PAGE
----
Posts Tagged ‘Deportations’

Muslim asylum seekers already being deported

April 8, 2016

Hat tip to Oidin

Mexican border as secure as it is going to get

May 14, 2013

migrantapprehensionsdeportations

Apprehensions of unauthorized immigrants at the U.S.-Mexican border, which is the only way we have to measure illegal immigration, are at the lowest level in more than 40 years, according to the Washington Spectator.  Deportations of unauthorized residents meanwhile are at their highest level in more than a century.

I don’t say that this is a solution to the unauthorized immigration problem in the United States.  I do say this is as close as we’re going to come to solving the problem through enforcement alone.

Click on The Border Hasn’t Been This Secure in 40 Years for the full article in the Washington Spectator.

Click on The Wrong Kind of Immigration Spending for a report and charts from The American Prospect

Click on Immigration Enforcement In the United States for a PDF of the Migration Policy Institute’s report.

Click on Migration Policy Institute Topics for a menu of recent news items about the Institute from USA Today.

Obama deports more migrants than Bush

October 20, 2010

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The federal government deported more illegal immigrants in fiscal 2010 (which ended Sept. 30) than in any previous year.  Nearly 400,000 illegal immigrants were deported.  While that is a lot, it is estimated that there are more than 10 million people residing in the United States who entered without proper documentation.  At the present rate, it would take 25 years to deport them all – assuming they weren’t replaced by additional illegal immigrants.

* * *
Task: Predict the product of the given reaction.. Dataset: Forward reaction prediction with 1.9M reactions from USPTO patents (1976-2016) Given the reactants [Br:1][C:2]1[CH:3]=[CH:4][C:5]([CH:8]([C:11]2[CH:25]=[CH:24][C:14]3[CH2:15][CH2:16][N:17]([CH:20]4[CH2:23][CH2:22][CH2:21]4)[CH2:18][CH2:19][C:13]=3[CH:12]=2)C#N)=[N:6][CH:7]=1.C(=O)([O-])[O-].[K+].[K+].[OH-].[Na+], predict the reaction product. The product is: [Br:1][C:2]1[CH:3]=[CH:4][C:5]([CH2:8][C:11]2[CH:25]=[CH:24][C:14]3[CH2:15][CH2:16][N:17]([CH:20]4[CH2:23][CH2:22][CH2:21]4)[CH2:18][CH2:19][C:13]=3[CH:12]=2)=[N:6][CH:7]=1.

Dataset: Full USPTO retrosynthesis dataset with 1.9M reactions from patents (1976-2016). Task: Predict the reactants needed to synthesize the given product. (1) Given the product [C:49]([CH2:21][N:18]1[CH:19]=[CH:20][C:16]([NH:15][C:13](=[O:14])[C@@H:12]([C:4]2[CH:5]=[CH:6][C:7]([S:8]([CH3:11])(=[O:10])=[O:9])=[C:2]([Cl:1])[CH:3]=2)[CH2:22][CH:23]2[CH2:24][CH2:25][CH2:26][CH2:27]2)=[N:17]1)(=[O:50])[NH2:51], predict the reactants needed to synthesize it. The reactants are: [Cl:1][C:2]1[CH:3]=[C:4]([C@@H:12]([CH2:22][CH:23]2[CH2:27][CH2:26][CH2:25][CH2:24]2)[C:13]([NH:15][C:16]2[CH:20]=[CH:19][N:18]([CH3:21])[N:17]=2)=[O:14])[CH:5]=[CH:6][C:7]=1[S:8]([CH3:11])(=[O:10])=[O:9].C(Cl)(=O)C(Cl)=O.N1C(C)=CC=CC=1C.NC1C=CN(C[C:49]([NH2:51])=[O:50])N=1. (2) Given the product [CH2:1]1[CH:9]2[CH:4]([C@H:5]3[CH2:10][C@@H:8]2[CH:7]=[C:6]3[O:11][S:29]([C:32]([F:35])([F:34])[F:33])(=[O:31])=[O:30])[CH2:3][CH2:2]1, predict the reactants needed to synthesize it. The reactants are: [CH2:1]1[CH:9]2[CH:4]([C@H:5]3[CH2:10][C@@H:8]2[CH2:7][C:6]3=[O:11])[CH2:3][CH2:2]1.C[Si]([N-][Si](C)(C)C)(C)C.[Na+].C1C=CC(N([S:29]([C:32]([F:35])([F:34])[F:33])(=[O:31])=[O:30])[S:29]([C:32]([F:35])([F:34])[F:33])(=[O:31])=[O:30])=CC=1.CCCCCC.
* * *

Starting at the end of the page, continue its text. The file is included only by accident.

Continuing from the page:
The Obama administration has continued to step up enforcement along the U.S.-Mexico border, and has expanded the Bush administration’s Secure Communities policy, which helps local law enforcement officials identify illegal aliens among people arrested on criminal charges.

The big bottleneck in immigration enforcement is the same under the Obama administration as under the Bush administration – failure to appoint sufficient numbers of immigration judges to process the cases.  Immigration judges are officials of the U.S. Department of Justice, not part of the federal court system.

Surveys by the Pew Hispanic Center indicate that illegal immigration fell nearly two-thirds in the past five years, but this probably is due more to the bad U.S. job market than enforcement.

What all this shows is that, for good or ill, the Obama administration’s policy on immigration is a continuation of the Bush administration’s policy.

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